Marking 50 years since the Eichmann trial, an exhibition on the trial, will open in the Yad Vashem auditorium foyer on April 11, 2011, during a special symposium commemorating the trial.
The exhibition, With Me Here Are Six Million Accusers: An Exhibition Commemorating the 50th Anniversary of the Eichmann Trial, produced by Yad Vashem’s Museums Division, focuses on visual aspects of the event, based on the unique items found in Yad Vashem’s collections, the National Archive, and the National Photographic Collection: documents, photographs, newspaper clippings, artifacts and works of art. On display is original footage from the filming of the trial, and various additional media productions, to allow visitors to get a sense of the trial as it occurred in the historic Beit Ha’am. The exhibition's chapters present Eichmann as the Nazi officer turned hangman, Eichmann the fugitive criminal hiding in Argentina, and then - the core of the exhibition - Eichmann the accused in the glass booth in Jerusalem. The design element of the exhibition stresses the "court case nature" of its chapters: the case files of Eichmann’s responsibility, of the Mossad’s tracking of Eichmann, of Police Unit 06, of the court case and of the trial coverage. The last chapter of the exhibition sheds light on the impact and insights of the trial, as a result of which Israeli society and the international community were transformed with regard to their attitude towards the survivors and the Shoah.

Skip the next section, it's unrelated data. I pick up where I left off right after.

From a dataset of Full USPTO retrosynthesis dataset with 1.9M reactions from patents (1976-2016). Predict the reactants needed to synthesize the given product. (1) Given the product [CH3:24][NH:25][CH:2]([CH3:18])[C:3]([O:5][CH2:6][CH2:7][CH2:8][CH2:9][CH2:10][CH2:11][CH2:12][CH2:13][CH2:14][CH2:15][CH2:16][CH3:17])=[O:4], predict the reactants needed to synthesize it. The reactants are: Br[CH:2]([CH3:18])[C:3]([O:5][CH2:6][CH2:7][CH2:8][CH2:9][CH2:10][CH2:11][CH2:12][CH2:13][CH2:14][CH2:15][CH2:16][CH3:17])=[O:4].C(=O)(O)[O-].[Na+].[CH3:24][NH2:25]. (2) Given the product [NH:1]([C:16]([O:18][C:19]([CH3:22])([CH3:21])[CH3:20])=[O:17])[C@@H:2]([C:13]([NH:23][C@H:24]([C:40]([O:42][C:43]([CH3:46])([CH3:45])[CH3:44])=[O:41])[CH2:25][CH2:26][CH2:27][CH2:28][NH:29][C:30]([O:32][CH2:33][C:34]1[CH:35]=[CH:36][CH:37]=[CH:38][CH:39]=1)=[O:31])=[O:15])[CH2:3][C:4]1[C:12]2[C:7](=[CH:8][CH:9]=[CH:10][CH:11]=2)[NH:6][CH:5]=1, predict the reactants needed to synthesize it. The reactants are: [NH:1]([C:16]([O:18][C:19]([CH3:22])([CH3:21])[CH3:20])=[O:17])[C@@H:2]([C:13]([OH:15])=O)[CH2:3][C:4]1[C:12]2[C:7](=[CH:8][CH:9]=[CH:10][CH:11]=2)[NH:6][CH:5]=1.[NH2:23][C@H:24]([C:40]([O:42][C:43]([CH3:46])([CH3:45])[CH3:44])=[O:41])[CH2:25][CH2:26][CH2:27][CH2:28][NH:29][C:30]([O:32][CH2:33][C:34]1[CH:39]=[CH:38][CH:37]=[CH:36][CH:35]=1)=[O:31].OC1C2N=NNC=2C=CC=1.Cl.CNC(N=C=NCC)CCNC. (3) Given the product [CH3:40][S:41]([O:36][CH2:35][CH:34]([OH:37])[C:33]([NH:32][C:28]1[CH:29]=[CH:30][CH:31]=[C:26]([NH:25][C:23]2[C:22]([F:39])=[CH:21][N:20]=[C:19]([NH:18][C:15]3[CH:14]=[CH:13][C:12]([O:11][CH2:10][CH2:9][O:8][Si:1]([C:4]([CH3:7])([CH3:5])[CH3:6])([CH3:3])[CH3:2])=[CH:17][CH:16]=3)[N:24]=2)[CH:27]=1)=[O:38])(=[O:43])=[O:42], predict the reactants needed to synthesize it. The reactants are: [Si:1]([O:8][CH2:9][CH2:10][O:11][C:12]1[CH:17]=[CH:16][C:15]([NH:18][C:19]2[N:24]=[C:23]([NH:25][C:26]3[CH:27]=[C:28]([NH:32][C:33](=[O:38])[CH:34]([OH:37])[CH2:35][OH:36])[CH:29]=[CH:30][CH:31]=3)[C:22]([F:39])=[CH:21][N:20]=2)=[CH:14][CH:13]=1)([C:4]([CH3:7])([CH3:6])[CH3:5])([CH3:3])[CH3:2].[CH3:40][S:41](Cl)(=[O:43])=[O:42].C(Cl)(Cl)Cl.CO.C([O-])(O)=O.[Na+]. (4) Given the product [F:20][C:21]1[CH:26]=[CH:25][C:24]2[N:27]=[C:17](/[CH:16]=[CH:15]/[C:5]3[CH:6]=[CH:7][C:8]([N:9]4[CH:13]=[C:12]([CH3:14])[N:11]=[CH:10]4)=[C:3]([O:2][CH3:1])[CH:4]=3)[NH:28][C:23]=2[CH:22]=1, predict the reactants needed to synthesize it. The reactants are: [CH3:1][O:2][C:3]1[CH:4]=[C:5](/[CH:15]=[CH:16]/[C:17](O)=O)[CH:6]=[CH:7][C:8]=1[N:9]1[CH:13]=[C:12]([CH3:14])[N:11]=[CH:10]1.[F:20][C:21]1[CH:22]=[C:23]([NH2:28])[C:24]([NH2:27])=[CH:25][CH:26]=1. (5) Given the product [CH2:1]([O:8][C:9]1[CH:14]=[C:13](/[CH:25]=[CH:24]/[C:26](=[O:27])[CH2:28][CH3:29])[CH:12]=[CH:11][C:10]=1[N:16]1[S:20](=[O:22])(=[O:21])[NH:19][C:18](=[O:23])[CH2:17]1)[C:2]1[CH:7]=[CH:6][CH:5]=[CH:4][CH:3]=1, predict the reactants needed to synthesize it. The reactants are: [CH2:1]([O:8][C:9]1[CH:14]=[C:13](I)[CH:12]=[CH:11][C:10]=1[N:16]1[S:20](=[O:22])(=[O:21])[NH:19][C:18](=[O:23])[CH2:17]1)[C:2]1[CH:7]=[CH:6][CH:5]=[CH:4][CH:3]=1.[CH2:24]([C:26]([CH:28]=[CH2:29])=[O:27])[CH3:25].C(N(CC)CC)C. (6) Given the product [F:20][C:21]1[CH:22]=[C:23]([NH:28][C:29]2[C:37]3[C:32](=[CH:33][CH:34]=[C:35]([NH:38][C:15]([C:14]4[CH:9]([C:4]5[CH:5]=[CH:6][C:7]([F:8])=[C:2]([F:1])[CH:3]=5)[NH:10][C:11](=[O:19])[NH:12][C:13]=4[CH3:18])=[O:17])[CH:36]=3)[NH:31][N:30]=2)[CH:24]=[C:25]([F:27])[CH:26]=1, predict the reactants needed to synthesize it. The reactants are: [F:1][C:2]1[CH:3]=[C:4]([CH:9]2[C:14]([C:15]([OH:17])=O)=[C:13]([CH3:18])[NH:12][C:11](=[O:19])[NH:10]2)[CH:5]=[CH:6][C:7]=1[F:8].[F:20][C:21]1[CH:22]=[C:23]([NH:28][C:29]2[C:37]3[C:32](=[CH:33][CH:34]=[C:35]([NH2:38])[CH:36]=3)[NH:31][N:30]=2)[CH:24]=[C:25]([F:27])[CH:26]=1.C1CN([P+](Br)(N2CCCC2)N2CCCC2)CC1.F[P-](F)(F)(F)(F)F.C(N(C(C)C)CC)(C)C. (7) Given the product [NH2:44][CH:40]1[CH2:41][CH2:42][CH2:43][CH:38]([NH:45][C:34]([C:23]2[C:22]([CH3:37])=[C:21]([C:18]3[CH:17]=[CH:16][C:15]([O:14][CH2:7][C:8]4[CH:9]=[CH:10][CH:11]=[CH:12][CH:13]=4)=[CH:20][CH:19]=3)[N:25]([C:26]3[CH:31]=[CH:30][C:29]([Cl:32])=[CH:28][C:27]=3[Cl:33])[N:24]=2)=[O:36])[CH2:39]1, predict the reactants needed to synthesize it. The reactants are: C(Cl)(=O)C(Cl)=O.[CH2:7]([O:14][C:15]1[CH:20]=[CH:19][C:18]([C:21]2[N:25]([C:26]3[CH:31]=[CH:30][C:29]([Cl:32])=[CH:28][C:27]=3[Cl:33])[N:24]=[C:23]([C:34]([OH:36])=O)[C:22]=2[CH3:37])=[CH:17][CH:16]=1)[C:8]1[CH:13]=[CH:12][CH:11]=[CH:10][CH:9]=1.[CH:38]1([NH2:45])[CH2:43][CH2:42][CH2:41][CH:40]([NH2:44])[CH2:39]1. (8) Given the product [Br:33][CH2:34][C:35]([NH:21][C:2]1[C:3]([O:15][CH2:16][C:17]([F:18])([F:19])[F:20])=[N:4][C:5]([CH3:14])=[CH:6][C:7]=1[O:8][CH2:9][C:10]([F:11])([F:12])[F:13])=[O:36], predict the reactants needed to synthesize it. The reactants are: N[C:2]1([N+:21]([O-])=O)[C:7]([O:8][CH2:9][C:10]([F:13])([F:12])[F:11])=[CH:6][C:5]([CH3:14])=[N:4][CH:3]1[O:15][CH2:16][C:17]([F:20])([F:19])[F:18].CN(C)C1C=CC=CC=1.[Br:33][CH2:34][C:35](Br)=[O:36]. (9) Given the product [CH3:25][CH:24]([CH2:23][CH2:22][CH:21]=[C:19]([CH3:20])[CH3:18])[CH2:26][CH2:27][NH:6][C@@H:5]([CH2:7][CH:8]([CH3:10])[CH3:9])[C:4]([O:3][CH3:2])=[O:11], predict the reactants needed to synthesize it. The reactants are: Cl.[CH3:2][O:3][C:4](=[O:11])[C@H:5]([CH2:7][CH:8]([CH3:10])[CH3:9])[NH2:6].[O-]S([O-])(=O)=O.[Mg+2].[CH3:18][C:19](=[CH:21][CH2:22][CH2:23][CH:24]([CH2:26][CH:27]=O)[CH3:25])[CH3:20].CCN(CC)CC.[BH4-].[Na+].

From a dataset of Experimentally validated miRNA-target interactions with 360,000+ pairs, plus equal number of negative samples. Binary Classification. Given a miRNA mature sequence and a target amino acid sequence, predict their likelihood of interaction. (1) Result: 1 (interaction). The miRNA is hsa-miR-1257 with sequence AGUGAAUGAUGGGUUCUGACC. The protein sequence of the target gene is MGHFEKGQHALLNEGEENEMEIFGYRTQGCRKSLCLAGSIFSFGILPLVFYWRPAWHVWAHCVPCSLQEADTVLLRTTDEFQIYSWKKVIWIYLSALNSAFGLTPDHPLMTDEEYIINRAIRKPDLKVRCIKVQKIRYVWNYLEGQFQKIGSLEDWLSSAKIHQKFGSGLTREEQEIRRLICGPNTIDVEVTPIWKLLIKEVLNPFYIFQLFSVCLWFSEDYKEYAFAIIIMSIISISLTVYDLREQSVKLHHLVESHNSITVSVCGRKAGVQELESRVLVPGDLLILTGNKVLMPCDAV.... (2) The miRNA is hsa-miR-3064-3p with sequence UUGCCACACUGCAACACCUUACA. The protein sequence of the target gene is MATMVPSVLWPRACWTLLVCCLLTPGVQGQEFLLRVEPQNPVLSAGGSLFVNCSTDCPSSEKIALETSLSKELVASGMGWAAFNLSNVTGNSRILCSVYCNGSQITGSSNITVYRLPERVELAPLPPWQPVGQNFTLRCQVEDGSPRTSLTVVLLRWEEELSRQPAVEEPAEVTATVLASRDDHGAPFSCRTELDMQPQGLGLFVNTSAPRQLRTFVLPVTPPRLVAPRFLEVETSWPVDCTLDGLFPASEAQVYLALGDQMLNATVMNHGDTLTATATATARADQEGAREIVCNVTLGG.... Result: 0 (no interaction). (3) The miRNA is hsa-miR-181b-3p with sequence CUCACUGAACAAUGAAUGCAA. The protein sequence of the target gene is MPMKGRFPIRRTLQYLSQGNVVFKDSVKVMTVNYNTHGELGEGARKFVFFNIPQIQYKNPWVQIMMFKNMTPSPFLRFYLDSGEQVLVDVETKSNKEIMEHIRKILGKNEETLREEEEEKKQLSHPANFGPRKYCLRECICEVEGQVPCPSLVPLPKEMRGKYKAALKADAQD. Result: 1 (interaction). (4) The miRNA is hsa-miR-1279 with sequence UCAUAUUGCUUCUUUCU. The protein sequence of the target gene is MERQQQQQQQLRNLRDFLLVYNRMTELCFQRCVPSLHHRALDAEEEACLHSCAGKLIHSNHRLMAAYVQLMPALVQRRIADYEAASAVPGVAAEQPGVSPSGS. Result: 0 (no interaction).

A special media preview of the Exhibition, with curator Yehudit Shendar, will be held on April 10, 2011 at 10:00. RSVP required: 02 644 3410.
The Symposium, “The Imprint of the Eichmann Trial: A Reassessment 50 Years Later” held by Yad Vashem’s International Institute for Holocaust Research, together with Yad Ben Zvi, features renowned historians and academics, authors and researchers, judges, journalists, Holocaust survivors and prosecutors from the trial, and Adv. Tami Raveh the daughter of prosecutor Gideon Hausner, will take place on April 11, 2010 from 9:00 a.m. The program will take place in the Yad Vashem Auditorium in Hebrew. The Symposium will consist of four sessions devoted to different topics: historical aspects of the trial; the effect of the trial on legal thought; Holocaust survivors and their place in Israeli society; and the influence of the trial on Israeli culture. The full program (in Hebrew) is here.